Now that the Disney era of the Star Wars franchise is in full swing, fans of the galaxy far, far away are excited to see all the new content Lucasfilm puts out. Through all the films, television shows, novels, and comics, there are plenty of opportunities to flesh out the larger universe, and introducing a bevy of fresh faces for viewers and readers to fall in love with is one of the easiest ways to do that. Just in two movies, fan-favorite characters such as Rey, Kylo Ren, Finn, Jyn Erso, and K-2SO have left sizable impressions and are now invaluable parts of the overall legacy.
Of course, Lucasfilm has also used the modern films to revisit some classic figures; The Force Awakens featured the triumphant returns of Luke Skywalker, Han Solo, and Princess Leia, while Rogue One had famed villain Darth Vader in a small, yet important, role. For the story group, it’s important to find the right balance between the old and new, and they arguably have been quite successful at blending the two together so far. During a movie’s development, they’re constantly trying to figure out when the nostalgia glasses should come off as they work on taking the property in new directions.
While speaking with EW, Rogue One screenwriter Gary Whitta addressed this very topic, explaining how the creative team kept everyone in check so they weren’t always going back to the well:
“We did have some other characters but the reason why they’re not in the film is because any time we did something like, where I’m wearing the fanboy hat and not the professional writer’s hat, someone would come along and say, let’s not do that character again. We don’t have to be winking at the audience all the time.”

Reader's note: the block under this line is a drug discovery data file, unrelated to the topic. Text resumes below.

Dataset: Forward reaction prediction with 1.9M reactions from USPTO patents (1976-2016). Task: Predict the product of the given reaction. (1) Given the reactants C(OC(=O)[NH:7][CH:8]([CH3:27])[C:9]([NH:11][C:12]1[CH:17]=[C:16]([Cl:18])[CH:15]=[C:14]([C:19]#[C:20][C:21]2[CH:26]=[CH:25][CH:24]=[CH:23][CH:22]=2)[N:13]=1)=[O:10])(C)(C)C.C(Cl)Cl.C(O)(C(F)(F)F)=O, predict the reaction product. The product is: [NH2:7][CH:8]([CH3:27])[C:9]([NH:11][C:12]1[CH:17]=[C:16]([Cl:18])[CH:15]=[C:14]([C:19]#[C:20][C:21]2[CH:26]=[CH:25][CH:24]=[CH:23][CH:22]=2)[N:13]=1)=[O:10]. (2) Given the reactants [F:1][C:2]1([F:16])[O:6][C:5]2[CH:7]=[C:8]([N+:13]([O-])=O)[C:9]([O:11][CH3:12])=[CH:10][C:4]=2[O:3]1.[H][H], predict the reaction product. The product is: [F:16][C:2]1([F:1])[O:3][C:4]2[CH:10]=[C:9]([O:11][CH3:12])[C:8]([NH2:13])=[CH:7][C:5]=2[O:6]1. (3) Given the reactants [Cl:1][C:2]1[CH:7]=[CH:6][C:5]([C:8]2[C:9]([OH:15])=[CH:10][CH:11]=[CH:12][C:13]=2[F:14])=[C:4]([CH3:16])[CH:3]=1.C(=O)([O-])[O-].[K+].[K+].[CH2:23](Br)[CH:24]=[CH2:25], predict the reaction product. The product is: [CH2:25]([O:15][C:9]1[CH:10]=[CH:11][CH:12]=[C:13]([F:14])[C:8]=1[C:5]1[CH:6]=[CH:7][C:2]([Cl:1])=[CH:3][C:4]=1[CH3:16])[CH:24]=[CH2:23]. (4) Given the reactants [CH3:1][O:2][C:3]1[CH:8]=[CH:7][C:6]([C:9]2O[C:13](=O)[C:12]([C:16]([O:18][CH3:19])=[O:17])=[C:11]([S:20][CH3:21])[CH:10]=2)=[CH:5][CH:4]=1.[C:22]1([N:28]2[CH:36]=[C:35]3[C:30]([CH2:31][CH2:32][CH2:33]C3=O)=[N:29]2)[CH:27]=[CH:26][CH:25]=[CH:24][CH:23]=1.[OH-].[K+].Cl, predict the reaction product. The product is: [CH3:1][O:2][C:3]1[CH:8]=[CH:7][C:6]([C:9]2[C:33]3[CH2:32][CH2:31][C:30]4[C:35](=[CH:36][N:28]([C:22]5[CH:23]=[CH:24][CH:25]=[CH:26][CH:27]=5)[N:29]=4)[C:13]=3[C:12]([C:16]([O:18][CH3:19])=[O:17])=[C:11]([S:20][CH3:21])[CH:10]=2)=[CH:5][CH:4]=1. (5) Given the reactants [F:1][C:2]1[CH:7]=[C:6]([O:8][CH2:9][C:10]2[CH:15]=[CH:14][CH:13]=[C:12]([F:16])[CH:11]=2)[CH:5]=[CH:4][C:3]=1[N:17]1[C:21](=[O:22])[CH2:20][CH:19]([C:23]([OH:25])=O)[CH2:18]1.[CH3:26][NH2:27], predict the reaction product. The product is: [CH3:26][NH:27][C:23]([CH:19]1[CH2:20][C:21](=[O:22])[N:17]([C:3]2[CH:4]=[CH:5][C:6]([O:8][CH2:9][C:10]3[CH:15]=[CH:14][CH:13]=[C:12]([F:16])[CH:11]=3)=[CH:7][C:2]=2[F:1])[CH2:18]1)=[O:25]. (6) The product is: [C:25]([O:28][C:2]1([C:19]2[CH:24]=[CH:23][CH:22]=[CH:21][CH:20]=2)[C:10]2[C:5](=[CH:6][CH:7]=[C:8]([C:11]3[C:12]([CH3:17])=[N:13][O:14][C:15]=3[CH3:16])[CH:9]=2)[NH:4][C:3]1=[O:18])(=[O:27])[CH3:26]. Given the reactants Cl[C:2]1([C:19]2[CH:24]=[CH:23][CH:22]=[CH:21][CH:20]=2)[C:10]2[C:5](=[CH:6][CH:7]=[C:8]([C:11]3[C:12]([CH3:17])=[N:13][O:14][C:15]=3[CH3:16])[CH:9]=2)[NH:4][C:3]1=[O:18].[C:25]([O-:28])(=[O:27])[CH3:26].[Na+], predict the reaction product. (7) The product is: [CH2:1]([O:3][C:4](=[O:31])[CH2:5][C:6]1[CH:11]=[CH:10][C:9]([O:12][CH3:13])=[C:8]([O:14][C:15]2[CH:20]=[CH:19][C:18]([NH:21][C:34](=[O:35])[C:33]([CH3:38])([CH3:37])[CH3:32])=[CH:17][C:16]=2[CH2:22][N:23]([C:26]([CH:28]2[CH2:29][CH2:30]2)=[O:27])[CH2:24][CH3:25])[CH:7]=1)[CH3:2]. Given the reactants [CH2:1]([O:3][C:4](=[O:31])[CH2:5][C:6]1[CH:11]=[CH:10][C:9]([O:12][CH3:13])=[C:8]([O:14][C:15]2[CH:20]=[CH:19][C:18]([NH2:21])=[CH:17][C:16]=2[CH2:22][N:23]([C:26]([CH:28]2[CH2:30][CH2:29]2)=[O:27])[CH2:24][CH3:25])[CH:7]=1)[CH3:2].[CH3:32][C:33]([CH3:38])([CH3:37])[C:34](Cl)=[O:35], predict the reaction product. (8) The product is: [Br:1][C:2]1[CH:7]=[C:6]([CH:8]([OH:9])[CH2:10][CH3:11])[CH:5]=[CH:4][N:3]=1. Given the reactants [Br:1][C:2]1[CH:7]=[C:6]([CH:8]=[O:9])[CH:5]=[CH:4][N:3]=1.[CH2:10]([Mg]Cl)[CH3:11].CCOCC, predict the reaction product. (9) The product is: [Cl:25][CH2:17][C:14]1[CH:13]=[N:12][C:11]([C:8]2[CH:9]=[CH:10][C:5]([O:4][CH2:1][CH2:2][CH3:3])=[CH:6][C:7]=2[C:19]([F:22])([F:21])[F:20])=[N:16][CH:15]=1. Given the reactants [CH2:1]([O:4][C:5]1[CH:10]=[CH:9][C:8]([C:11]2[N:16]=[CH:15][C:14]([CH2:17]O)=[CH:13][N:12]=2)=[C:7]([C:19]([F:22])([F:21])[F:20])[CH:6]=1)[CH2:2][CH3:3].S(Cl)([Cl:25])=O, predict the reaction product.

Whenever a series has run as long as Star Wars, it’s expected that the modern installments might include some nods to what’s come before. While those Easter eggs are fun to spot, it’s better if their inclusion feels natural to the story at hand. In Rogue One‘s case, Darth Vader and Grand Moff Tarkin almost felt like necessities, and it would have seemed odd if they were absent from the spinoff. On the flip side, Whitta believed the brief cameo from A New Hope cantina patrons Dr. Evazan and Ponda Baba on Jedha “was a little too much.” “You have to reign in that instinct to go back and put things in just because you loved them when you were a kid,” he added.
From the sound of things, Whitta is leading the charge to help Star Wars move away from its so-called “legacy story elements” as Lucasfilm’s upcoming film slate continues to expand. Granted, it sounds like these changes are still a ways away (young Han Solo comes out next year and a Boba Fett standalone is heavily rumored), but the studio is making strides in this regard. Whitta removed Rebellion hero Admiral Ackbar from the original script (replacing him with new character Admiral Raddus), and the Alliance evacuating their old base on Dantooine was cut from the film as well. In the early going, some familiarity was necessary to ease audiences in, but now it looks like fans and filmmakers are eager to move on to newer things.
Rogue One: A Star Wars Story hits Blu-ray April 4, 2017.